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Family members have rights under Georgia's wrongful death law

Losing a loved one unexpectedly is absolutely a tragic experience. Motor vehicle collisions are a common source of sudden losses. You may have unresolved issues, such as having had a negative last interaction with your loved one. Worse, you have to somehow adjust to a future without someone you cared for and depended on for much of your life. When a death happens suddenly, it can lead to overwhelming grief. It may be all that you can handle to simply make arrangements for a memorial service or funeral.

One thing that your family should not overlook is responsibility for the accident. In many cases, one driver may be primarily responsible for the crash. Decisions like choosing to text while driving or getting behind the wheel while under the influence of alcohol or drugs can prove to be deadly mistakes. If you lost a loved one because someone else was negligent or engaged in a criminal act, you may have the right to pursue a wrongful death claim.

What qualifies as wrongful death and who can file a claim?

Under Georgia law, wrongful death specifically refers to an unexpected death that is not the result of natural causes. The cause of death must relate to negligence, illegal acts or similar wrongful actions. Deaths caused by workplace accidents, accidental firearm discharges or motor vehicle collisions may qualify as wrongful deaths. So, too, may any death that results from a criminal action on the part of the responsible party.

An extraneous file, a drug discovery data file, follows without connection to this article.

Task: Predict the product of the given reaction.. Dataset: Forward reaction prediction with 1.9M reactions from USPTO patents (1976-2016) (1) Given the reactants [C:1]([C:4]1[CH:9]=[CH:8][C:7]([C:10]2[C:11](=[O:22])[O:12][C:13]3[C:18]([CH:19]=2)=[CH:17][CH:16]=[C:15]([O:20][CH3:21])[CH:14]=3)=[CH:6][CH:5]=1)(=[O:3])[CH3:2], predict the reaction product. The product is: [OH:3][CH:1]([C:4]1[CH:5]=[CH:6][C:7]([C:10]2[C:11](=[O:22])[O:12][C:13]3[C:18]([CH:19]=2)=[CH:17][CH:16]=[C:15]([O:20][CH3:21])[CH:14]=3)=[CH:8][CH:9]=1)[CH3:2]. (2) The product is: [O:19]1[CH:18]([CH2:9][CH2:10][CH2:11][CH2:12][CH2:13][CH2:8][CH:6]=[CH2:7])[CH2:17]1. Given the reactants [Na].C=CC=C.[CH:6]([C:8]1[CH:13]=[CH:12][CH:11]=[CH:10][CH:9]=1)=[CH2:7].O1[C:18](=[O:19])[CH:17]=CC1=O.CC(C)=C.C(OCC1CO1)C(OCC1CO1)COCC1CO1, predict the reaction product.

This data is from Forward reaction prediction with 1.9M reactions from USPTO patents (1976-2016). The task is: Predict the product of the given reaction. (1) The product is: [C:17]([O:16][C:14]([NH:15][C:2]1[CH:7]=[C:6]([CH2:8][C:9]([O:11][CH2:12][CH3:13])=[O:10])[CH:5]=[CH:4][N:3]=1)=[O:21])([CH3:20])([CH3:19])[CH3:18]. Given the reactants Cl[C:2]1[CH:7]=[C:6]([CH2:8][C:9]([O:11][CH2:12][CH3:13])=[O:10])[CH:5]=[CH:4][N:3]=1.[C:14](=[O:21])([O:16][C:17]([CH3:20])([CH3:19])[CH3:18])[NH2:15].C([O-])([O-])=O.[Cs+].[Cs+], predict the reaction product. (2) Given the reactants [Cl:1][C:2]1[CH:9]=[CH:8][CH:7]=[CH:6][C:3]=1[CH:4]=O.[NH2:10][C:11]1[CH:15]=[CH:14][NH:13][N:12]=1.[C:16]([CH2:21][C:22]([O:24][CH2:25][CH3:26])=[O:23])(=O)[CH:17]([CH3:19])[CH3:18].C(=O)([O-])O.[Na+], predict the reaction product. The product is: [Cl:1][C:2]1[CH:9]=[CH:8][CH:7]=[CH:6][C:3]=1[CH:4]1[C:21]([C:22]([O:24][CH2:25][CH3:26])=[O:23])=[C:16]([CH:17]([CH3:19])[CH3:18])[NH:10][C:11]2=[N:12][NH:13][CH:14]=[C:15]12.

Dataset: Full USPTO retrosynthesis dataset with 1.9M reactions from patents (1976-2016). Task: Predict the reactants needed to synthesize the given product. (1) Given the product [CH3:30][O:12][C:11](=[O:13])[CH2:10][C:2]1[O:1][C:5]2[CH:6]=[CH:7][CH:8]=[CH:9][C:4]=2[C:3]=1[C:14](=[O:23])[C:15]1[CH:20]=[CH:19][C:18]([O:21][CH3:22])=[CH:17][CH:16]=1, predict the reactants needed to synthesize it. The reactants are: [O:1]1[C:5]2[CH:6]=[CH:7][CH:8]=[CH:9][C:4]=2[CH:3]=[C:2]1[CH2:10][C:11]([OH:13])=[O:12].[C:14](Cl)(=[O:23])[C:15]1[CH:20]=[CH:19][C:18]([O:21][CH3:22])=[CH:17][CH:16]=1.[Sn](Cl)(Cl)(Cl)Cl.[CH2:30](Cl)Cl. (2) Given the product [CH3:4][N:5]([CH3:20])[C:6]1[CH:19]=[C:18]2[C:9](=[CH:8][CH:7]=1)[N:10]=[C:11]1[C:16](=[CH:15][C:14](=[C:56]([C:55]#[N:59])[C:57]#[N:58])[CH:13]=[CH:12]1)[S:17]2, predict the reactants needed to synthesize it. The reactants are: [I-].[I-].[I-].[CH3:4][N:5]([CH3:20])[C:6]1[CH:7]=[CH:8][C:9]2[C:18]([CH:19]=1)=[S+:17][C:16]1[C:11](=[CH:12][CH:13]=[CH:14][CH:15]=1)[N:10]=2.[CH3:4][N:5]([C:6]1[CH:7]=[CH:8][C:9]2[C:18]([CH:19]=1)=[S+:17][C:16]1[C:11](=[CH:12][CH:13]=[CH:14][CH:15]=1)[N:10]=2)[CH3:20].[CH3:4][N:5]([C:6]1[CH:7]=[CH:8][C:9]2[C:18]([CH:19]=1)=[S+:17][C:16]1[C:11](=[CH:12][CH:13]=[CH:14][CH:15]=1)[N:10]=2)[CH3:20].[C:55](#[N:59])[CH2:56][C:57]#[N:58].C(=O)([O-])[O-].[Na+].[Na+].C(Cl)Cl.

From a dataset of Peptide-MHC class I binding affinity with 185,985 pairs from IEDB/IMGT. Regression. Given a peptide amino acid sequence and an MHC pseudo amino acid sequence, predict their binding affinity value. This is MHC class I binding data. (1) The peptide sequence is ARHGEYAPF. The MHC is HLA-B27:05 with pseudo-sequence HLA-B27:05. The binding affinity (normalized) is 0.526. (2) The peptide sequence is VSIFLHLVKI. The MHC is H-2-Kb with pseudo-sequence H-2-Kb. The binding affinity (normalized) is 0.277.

There are legal limits to whom may pursue a wrongful death claim under Georgia law. Typically, surviving spouses, children of the deceased, living parents in cases with no spouse or children. Barring any of those close family ties, the person responsible for the estate of the deceased can file a wrongful death claim.

A wrongful death claim can help you recover some of your losses

While no legal action can bring back the loved one that you lost, a wrongful death claim can help you recover some of your financial losses related to the death. The law allows for the recovery of expenses related to a funeral and burial, as well as any medical expenses incurred prior to death. The law in Georgia also allows for a survival claim seeking compensation for the pain and suffering of the deceased and other losses that person could have sought compensation for, had he or she lived.

The law also allows people to seek compensation for the "full value of the life of the decedent," which could include income and potential future earnings, services this individual provided to the family (such as childcare, maintenance work or cleaning), as well as non-economic values like companionship and support. Although winning a claim won't undue the harm resulting from this loss, it can help hold the person who caused the accident accountable and offset some of the financial pressure that resulted from the death.

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